They were heralded as “landmark” or “watershed” moments in the industry—a series of deals completed during the last few months in which utilities sat down and negotiated with environmentalists on...
A Welcome Truce in the Electricity Wars
Let's enjoy this brief period of diminished acrimony before implementation of this landmark law.
overhead? In addition, some insist that the repeal of PUHCA allows states to enact their own laws controlling holding companies.
Section 1289 of the law requires FERC to accelerate the time period for merger reviews, including affiliate issues, according to criteria it must develop. This certainly will pressure FERC to approve smaller and less controversial mergers more quickly, but as markets consolidate further and mergers threaten the already besieged market designs in transmission-short RTOs, it is hard to tell whether this will make mergers easier. The idea is to require FERC to articulate some bright-line standards that ensure rapid merger approval, and to approve mergers quickly if they meet these criteria. But my own view, as a fairly busy practitioner in this area, is that these criteria will be somewhat conservative and inherently unsuited to very large mergers, which tend to raise unique economic and policy questions.
In my opinion, economies of scope and scale (including related financial drivers) are as large as they've ever been in the electric industry, and consolidation was likely to have ratcheted up anyway with or without PUCHA. The results of PUHCA's demise will invite some experimentation between new types of mergers, such as bank acquisitions of utilities, with much higher political and operational risks than the usual utility-utility combinations.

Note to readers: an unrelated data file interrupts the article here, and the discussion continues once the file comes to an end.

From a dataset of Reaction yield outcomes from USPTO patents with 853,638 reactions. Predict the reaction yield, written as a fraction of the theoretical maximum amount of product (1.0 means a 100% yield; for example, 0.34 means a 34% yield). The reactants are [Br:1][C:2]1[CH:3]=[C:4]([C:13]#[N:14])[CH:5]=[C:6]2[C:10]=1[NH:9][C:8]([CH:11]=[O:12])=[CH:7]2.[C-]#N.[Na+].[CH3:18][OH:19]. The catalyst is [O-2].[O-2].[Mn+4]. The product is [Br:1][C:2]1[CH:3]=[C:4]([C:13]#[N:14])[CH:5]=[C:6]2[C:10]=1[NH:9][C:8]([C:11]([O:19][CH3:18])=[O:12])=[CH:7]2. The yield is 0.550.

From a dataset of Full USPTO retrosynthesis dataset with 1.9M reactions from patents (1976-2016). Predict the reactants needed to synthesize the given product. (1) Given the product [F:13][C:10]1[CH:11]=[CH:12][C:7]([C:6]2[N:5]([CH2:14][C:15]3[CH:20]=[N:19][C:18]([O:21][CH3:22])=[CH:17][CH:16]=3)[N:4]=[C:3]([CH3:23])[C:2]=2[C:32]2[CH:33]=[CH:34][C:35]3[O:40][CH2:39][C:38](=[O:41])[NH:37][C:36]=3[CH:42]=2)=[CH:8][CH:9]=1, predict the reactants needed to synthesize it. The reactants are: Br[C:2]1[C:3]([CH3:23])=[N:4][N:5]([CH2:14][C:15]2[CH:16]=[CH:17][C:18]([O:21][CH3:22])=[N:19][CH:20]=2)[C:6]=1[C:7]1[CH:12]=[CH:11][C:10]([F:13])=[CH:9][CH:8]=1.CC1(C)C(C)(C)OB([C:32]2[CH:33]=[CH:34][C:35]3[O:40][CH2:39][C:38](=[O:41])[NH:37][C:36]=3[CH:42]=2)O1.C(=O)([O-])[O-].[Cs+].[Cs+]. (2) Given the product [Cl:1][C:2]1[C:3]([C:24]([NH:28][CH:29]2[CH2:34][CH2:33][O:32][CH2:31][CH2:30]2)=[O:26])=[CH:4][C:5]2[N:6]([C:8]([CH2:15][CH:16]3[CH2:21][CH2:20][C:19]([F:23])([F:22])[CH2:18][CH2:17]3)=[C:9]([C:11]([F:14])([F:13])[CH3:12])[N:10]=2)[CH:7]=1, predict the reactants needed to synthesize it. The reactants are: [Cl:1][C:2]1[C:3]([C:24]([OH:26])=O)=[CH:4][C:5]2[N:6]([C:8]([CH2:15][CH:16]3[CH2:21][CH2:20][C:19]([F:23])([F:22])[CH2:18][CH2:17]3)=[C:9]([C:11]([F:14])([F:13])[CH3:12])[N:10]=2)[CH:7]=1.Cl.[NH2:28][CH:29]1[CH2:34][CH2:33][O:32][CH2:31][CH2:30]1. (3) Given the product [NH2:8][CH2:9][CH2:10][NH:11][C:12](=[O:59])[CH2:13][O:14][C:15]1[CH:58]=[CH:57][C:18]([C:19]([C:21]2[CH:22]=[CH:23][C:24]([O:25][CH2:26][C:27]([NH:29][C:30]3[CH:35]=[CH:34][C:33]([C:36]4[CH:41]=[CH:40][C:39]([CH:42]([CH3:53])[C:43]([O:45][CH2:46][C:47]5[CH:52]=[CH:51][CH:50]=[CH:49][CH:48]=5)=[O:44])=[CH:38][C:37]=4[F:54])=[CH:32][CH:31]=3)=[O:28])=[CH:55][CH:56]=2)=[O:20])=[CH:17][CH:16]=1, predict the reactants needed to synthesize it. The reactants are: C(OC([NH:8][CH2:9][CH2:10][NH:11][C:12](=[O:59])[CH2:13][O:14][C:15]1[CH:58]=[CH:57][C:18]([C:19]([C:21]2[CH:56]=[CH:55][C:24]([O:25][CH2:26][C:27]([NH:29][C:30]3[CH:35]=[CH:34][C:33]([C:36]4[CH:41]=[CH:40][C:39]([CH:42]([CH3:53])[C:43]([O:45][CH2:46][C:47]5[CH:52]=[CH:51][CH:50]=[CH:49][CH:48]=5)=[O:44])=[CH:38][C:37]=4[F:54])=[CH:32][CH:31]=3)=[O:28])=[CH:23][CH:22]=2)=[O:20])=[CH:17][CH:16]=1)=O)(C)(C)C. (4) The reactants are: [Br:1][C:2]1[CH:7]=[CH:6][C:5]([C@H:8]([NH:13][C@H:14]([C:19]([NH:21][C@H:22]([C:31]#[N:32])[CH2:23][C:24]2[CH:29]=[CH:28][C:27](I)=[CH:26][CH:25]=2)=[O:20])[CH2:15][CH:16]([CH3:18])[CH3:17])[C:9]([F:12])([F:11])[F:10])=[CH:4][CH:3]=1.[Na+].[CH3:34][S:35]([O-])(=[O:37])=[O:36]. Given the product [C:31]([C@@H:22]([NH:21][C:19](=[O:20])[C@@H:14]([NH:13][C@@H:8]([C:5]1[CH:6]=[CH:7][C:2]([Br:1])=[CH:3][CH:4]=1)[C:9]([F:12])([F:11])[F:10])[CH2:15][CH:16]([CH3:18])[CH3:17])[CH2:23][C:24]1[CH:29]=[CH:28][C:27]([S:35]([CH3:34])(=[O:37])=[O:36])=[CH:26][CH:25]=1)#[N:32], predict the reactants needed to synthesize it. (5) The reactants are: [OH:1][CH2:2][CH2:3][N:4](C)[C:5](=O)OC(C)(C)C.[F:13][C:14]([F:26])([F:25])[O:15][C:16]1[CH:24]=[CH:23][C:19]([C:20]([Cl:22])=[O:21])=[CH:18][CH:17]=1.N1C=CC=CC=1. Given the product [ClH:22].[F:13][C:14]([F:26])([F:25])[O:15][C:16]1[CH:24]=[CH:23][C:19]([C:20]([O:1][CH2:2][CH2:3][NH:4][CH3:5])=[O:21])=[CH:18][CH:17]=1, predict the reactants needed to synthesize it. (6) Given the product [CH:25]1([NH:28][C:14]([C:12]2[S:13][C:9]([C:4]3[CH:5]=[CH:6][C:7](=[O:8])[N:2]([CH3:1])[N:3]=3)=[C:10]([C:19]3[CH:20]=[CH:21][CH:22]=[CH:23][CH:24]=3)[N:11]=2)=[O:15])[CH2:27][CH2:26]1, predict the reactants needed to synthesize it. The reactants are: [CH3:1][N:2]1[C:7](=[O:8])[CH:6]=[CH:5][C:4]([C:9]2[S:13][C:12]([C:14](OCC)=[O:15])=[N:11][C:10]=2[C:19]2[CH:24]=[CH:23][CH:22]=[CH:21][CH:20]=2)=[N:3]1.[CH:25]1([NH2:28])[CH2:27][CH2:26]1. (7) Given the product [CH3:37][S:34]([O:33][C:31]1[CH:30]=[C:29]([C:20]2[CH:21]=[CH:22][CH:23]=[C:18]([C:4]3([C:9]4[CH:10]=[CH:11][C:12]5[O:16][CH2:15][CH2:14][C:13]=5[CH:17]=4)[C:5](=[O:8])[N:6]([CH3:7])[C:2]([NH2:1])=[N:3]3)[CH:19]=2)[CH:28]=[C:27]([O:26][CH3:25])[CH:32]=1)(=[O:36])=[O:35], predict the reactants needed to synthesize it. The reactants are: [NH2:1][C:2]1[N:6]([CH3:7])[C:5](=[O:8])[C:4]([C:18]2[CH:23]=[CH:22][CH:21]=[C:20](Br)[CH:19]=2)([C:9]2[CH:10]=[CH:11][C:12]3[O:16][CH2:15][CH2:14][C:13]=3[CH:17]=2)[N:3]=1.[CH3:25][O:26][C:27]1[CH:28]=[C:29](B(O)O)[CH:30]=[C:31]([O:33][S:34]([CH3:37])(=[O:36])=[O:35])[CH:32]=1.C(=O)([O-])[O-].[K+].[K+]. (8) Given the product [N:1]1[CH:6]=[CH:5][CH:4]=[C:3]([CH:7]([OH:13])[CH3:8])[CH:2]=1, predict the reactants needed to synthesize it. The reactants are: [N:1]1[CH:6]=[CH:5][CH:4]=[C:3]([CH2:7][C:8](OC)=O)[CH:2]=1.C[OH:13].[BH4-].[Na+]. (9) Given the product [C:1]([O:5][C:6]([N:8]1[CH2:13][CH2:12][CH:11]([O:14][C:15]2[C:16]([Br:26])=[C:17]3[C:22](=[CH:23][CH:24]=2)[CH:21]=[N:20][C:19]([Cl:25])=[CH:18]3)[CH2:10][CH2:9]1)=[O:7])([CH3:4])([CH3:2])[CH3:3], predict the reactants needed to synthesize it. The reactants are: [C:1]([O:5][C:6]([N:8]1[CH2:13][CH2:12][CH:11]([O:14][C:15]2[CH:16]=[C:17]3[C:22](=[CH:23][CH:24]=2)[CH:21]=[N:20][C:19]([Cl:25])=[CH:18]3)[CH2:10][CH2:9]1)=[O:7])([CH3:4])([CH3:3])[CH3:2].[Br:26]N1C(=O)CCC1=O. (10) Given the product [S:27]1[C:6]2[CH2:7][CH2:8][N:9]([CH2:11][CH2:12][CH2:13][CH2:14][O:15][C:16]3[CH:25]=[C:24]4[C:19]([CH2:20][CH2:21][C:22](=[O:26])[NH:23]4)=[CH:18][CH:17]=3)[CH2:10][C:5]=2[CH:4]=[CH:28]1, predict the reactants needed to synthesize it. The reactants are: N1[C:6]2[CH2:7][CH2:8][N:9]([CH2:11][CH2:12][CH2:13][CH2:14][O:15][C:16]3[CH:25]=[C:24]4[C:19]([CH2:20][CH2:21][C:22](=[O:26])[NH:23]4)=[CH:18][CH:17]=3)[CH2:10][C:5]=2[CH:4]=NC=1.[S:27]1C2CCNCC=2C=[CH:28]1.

There is, without doubt, an enormous amount of work left to do in electric policy. The industry is farther from a sustainable fuel and emissions trajectory than ever before. The grid is expanding, but it is nowhere near its potential to harness the power of better demand-side technology. Natural gas is awfully expensive, and each region of the country seems to cycle from capacity glut to nerve-wracking near-shortage.
Nevertheless, there has not been a time in recent memory when so many segments of the industry looked at a piece of legislation and unanimously claimed that some progress had been made, a few problems had been fixed, and little major damage had been done. Let's hope Congress can build on this success with new policies that address energy efficiency, environmental issues, and the redesign of our national grid. Until then, we all can enjoy a brief period of diminished acrimony over deregulation and get ready to focus on the many rules FERC must issue to implement this landmark law. When we do, the truce no doubt will end-but at least we'll have enjoyed a moment of respite.
See EEI Survey of Transmission Investment, Historical and Planned Capital Expenditures (1999-2008), May 2005.
See Peter Fox-Penner, “Rethinking the Grid: Avoiding More Blackouts and Modernizing the Power Grid Will Be Harder Than You Think,” The Electricity Journal , March 2005, pp. 28-42; Jesse Berst. Smart Grid Newsletter at www.smartgridnews.com.
In fairness, I should note that the bill gives accelerated depreciation for new transmission investment as well as incentive rates, which I have noted. While these provisions can be helpful, they do not necessarily stimulate new technologies or new industry-wide design approaches, but rather greater investments in present-generation technologies and designs. The bill also provides many pockets of support for